It's been confirmed the Huawei Mate 30 Pro is coming to Australia sometime this year. But while we're still not sure the exact date of release, we know for a fact the entry Mate 30 model won't be coming to Australia.
Huawei's upcoming Mate 30 Pro is one of the most talked-about devices this year and it's as much about the phone as it is about the political turmoil surrounding it. After Trump banned Google from working with Huawei, the phone's release details – and whether it would come with an Android OS or Google apps – was unclear. With its official announcement in Germany, we can finally reveal what's in store for the world's number two smartphone brand after Samsung. And it's huge.
Gizmodo Australia asked Huawei Australia why only the more expensive Pro model, which was announced overnight on Thursday, was on the way to our shores and why we wouldn't be getting the cheaper, Mate 30.
"Feedback from Australian consumers is that they loved the features on the Mate 20 Pro more than the Mate 20 so we are giving customers what they want by only bringing the Mate 30 Pro," a Huawei Australia spokesperson said in an email.
"The silver and black colours have been the most popular, which is why they’ve been chosen for Australia."
The Mate 30 Pro sure packs some serious (technological) heat. Fitted with Huawei's latest chip, the Kirin 990, it comes with a four huge rear lenses and some pretty impressive selfie cameras to make you look dazzling without a hitch. Also, its slow-motion feature is out of this world.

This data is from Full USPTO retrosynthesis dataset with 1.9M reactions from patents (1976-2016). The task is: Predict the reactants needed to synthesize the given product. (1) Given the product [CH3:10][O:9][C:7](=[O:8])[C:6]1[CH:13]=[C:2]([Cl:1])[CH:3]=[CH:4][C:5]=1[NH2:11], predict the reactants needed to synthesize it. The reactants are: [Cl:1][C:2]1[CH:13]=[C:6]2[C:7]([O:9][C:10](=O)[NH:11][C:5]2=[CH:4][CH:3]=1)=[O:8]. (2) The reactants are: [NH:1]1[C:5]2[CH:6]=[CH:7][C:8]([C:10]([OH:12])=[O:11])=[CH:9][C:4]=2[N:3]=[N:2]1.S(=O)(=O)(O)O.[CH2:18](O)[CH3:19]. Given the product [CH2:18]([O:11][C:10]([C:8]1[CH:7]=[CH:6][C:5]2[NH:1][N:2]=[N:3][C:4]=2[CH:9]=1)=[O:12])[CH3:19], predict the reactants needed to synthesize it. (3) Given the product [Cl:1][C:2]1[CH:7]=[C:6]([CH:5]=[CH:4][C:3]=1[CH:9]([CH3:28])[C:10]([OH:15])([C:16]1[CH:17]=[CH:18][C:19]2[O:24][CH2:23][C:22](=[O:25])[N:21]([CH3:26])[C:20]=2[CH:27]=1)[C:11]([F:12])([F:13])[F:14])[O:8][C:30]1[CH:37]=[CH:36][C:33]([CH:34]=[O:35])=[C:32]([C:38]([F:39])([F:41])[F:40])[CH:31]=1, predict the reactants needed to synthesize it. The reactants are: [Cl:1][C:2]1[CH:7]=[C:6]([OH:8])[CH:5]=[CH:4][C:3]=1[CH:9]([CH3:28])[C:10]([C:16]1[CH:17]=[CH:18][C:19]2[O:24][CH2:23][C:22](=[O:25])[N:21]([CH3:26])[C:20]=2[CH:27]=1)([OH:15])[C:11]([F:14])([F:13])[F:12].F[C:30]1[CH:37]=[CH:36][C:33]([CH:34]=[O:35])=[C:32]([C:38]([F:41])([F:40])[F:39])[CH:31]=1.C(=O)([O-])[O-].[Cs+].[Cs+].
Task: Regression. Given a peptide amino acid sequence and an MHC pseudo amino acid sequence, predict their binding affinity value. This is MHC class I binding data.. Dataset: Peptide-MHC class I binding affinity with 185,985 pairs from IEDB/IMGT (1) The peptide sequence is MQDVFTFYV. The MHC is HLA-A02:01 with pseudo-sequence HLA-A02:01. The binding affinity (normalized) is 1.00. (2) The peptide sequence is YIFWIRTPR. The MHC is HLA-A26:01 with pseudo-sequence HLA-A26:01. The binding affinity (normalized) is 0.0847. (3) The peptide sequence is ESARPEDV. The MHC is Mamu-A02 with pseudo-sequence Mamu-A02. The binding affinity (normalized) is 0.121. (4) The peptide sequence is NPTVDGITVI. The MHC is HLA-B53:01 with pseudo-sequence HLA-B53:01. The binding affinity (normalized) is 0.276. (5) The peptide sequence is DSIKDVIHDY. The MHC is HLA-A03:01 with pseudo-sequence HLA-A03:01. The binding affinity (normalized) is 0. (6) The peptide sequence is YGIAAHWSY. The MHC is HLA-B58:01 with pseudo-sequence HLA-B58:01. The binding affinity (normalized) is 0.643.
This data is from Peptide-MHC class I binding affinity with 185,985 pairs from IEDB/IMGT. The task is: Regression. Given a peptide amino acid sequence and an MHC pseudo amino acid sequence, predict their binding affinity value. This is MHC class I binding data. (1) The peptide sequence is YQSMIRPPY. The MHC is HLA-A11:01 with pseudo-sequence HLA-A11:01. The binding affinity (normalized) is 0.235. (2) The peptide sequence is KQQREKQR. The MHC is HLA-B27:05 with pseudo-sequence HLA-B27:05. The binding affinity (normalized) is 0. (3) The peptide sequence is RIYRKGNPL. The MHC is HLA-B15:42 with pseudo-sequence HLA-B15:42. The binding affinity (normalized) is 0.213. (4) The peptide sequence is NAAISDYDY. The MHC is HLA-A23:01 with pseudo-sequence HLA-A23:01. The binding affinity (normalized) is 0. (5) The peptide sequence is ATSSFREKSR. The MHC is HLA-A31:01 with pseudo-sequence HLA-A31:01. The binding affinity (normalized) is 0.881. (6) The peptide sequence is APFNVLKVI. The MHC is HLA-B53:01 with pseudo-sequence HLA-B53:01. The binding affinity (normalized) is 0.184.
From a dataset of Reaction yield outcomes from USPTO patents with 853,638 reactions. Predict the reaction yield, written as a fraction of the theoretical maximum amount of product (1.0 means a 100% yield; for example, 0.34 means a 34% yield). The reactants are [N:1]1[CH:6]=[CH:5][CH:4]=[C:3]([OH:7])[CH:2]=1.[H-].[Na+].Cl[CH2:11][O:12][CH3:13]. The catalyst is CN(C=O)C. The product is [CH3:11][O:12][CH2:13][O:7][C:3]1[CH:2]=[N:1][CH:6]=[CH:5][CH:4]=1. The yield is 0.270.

But if you don't need all the highest specs the standard Mate 30 fares just fine and would definitely save you some cash. It's got the same souped-up Kirin chip as the Pro, a minor megapixel downgrade in the rear and selfie cameras and wireless charging.
With the launch of the #HuaweiMate30 Series, the smartphone just became the superphone.
— Huawei Mobile (@HuaweiMobile) September 19, 2019
For reference, the Mate 20 was released for $1099 in November 2018 while the Mate 20 Pro retailed for $1599.
While we don't doubt Huawei's claim about Australians preferring the Mate30 Pro's juiced-up features, there's also a safety net in releasing one phone amid the political turmoil and uncertainty of how well a phone without Google apps will do in a market where most people use either YouTube, Gmail or Google Maps.
Either way, it's not great that Australian fans of Huawei get the raw end of the deal and are pushed to splash out extra to get their hands on a Google-app-less phone.
Now that Apple has announced its latest batch of iPhones, it’s time for Huawei to hit back with some high-end phones of its own, the Mate 30 and Mate 30 Pro.